The Colour of Grief

Annestown, Co. Waterford

Yesterday was my father’s 4th anniversary and it seemed only right to head off on what was a gorgeous day and just ‘be’ with him.

The notion that ‘time heals’ isn’t one that I buy into. I think that a huge amount depends on what one does with the time and also the very idea of ‘healing’ doesn’t quite fit with the way I feel about loved ones who have died.

Ballysaggart, Co. Waterford
Ballysaggart, Co. Waterford

As I have said here before, I feel very strongly that those, like my father, with whom I was very close, remain very much in our everyday lives because of the extent of shared histories and experiences.

Father loved nothing better than to spend a September day off taking photographs and he would lose all sense of time in the process.

Yesterday was very like that. It was a day that was full of colour and nature seemed to be in celebratory mood.

The Vee, Co. Waterford
The Vee, Co. Waterford

Four years may have passed but Father’s presence is as strong as ever.



Author: socialbridge

I am a sociologist and writer from Ireland. I have worked as a social researcher for 30 years and have had a lifelong passion for writing. My main research interests relate to health care and sense of place.

34 thoughts on “The Colour of Grief”

  1. I agree with you, Jean. My father is still very present in my life though his body is no longer here… I’m in no rush to “get rid of him” either! No matter how much I miss him, he’s still a part of me.

          1. Absolutely! It is also my youngest sister’s birthday! At 4:00 the wind was so strong we had to close our windows… she did to and she looked up and said: “OK, Dad, you win, you wished me happy birthday first!” πŸ˜€

  2. Beautifully written. The idea that “time heals” does not resonate with my own experience either. For me, it has been a constant process of learning to integrate grief as well as the pain of losing my parents. I am not as emotionally fragile as I once was, yet feelings of grief continue to linger in my heart. I sense that perhaps one purpose of my grief is to serve as a beautiful yet poignant reminder of how much I loved and cared for my mother and father – and always will.

    1. Brian, lovely to hear from you and I must say you were on my mind as I wrote the post. Your blog is such a resource in this whole field and it has been very consoling to read your thoughts as you travel a rather similar path to mine

  3. Look at this, Jean, I deliberately opened this post knowing what it would be about. πŸ™‚

    It is not that I have my head in the sand, just that the grief of even dealing with what is happening right now has been building since 1987 and my grandfather’s death at age 87, and the realization not of my grandparents’ mortality, but that of my parents. They were then the age I am now. Last night, I realized my feelings of late have been tied up in grief and loss–about a lot of things, not just my parents. And when I woke this morning, I realized some clarity I have not had in a bit, and it was like a huge burden lifted. Coincidence? I think not.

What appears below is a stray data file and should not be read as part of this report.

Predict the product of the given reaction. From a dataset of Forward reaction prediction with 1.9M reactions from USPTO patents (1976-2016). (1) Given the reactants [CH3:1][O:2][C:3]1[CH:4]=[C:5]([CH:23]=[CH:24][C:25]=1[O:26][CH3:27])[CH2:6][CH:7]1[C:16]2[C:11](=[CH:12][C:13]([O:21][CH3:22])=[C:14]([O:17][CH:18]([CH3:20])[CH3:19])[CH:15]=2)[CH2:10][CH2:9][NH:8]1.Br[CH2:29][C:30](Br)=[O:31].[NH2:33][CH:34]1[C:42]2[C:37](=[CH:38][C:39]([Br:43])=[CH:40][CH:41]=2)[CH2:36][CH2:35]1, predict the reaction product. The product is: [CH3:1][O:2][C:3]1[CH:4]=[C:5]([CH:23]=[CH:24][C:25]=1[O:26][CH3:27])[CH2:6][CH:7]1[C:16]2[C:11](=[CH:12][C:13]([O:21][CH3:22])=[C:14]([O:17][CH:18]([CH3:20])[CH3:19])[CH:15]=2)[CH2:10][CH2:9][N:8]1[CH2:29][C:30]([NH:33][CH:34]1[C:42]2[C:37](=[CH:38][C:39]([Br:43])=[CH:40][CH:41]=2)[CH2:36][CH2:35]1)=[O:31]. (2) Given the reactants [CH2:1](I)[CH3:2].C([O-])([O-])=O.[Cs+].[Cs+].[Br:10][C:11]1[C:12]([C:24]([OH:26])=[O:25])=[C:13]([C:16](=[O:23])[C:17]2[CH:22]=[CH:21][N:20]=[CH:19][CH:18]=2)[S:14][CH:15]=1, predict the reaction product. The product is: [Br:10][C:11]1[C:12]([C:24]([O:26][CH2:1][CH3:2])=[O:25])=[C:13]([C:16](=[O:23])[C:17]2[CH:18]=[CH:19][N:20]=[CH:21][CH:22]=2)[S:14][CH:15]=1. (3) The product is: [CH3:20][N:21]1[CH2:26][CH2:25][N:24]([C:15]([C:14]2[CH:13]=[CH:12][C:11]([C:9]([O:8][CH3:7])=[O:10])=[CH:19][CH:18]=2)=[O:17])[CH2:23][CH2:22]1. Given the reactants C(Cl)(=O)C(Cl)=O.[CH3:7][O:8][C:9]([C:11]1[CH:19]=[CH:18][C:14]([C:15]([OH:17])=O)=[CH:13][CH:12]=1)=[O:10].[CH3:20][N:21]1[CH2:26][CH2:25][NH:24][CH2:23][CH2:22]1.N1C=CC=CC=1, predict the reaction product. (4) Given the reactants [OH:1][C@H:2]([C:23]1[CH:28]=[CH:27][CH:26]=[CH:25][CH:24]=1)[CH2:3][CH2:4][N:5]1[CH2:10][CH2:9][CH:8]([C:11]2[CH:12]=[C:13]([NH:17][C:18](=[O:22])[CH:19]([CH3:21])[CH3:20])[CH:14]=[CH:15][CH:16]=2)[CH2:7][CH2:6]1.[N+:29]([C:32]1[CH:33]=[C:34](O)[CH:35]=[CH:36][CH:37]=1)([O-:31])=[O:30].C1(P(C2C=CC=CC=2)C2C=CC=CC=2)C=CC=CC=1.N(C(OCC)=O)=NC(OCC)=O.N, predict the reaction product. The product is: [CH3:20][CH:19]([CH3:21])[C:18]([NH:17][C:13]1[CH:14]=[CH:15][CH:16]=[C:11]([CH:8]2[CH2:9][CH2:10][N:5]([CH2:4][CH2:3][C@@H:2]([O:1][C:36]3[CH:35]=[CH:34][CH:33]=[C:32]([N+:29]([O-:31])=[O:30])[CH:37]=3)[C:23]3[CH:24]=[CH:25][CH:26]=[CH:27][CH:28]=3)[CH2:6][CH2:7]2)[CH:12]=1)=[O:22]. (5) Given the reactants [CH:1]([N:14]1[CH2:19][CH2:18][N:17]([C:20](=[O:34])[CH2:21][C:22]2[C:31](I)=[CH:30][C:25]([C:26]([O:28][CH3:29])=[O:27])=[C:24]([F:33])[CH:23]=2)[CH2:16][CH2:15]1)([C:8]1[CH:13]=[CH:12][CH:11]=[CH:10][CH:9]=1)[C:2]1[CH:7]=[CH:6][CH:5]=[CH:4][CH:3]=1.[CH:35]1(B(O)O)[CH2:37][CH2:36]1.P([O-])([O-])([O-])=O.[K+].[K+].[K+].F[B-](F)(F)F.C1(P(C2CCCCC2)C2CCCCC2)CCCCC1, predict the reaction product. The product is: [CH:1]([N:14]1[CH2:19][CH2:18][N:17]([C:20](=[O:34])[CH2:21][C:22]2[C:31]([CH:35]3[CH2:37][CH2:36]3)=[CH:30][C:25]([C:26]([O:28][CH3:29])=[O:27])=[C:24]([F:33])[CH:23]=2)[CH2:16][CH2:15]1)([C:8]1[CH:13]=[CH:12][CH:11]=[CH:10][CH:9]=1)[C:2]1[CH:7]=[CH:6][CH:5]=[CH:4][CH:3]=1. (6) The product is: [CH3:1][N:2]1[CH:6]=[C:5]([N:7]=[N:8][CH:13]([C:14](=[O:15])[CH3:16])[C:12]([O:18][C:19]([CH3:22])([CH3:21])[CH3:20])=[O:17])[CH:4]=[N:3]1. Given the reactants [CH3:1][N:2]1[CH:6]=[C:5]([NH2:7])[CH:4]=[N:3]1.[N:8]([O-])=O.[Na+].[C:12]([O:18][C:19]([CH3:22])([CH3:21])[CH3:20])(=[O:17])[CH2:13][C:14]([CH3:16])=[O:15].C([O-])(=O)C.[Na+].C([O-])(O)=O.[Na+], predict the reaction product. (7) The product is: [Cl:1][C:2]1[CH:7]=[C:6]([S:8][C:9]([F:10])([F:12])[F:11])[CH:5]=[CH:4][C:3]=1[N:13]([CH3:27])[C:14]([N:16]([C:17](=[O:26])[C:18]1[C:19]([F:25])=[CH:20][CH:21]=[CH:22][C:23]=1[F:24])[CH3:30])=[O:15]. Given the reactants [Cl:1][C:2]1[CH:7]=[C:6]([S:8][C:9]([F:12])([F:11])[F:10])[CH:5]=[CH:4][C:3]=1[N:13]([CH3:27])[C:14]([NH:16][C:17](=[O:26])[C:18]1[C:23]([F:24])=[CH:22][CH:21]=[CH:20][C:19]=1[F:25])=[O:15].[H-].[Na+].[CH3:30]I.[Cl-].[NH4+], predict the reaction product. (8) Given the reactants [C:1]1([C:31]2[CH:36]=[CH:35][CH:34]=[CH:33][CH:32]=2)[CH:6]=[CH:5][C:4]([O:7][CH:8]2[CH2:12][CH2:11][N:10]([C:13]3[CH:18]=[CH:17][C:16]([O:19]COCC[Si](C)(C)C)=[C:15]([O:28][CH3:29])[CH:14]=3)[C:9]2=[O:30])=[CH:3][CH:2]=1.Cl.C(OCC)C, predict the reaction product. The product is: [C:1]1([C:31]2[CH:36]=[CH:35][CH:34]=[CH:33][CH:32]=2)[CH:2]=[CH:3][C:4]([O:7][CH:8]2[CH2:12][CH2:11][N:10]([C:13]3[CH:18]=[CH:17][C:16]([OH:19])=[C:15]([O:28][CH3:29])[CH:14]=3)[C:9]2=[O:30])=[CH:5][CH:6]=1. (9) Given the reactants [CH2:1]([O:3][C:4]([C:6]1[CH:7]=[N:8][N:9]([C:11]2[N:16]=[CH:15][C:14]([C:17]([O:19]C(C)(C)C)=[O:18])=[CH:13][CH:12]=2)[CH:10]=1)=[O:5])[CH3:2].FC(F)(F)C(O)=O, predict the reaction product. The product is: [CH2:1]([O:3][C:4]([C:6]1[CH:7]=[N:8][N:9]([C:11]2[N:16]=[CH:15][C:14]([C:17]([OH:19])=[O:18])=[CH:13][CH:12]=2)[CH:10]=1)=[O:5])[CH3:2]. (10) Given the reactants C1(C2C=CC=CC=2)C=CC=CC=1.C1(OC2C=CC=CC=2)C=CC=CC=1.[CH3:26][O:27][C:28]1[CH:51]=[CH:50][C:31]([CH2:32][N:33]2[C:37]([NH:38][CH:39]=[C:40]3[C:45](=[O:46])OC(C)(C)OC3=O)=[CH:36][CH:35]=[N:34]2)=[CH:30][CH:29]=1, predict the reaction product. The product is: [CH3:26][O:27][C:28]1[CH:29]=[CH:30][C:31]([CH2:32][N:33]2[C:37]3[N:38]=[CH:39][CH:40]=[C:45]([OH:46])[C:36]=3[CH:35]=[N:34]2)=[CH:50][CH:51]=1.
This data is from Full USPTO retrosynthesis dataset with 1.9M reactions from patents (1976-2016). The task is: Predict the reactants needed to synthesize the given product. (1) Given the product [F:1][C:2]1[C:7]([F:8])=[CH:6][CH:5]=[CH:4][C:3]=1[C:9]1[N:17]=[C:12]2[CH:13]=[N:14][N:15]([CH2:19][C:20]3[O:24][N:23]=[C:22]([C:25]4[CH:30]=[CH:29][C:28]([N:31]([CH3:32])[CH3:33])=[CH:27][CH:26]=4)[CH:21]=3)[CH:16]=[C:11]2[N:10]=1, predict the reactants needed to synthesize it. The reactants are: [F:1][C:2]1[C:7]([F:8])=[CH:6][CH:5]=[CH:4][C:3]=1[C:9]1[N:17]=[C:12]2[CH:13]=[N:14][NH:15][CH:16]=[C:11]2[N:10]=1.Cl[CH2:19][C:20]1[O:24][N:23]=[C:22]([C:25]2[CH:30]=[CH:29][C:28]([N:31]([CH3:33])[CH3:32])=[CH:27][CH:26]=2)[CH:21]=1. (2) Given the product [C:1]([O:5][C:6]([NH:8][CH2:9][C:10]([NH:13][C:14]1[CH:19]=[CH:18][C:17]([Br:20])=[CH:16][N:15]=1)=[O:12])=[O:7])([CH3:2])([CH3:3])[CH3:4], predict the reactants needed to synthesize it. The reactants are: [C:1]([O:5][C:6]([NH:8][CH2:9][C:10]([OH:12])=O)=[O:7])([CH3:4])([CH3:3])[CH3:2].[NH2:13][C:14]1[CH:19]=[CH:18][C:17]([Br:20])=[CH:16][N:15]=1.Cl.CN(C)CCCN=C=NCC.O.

My class today included–not planned–discussion of customs after death, and the things we believe and the things our cultures teach us. Coincidence? I think not.

    And then, I see your post…and without hesitation, clicked. Coincidence? I think not. Thank you.

    1. Suz, it sounds like it was a highly significant day for you. It never ceases to amaze me how such days can appear to outsiders as being ordinary. Who ever knows what’s going on in other people’s hearts and minds.
      Glad you opened the post. Thanks!

  4. Your dad would be glad to know you chose to remember his life! To quote Rose Kennedy, β€œIt has been said, ‘time heals all wounds.’ I do not agree. The wounds remain. In time, the mind, protecting its sanity, covers them with scar tissue and the pain lessens. But it is never gone.” πŸ™‚ ❀ ❀

    1. Hi Jackie, thanks for your kind words.
      I must say that while I have great respect for Rose Kennedy, I don’t see the grief/time relationship in the same way. The scarring analogy isn’t one that resonates. I’d rather think of a memory garden that is growing and producing lots of colour, scent and energy.

      1. Ooooh… you’re right… gasp! What a dumb place to quote that quote! Putting more thought into it now, I think you and your parents shared many thoughtful moments, hobbies and life experiences together. It makes wonderful sense that you would think of tranquil energy in relation to them… My family, on the other hand, is not so deeply connected. The scarring made sense to me and that’s really quite sad… Sorry again for the misplaced quote. But thank you for opening my eyes with your respectful response πŸ™‚ ❀ ❀

  5. You are so lucky to have been close to your father and continue to sense his presence even now. Even though I wasn’t that close to my father, I still try to hang on to my good memories of him such as his love of the countryside and music, both of which loves I’ve inherited.

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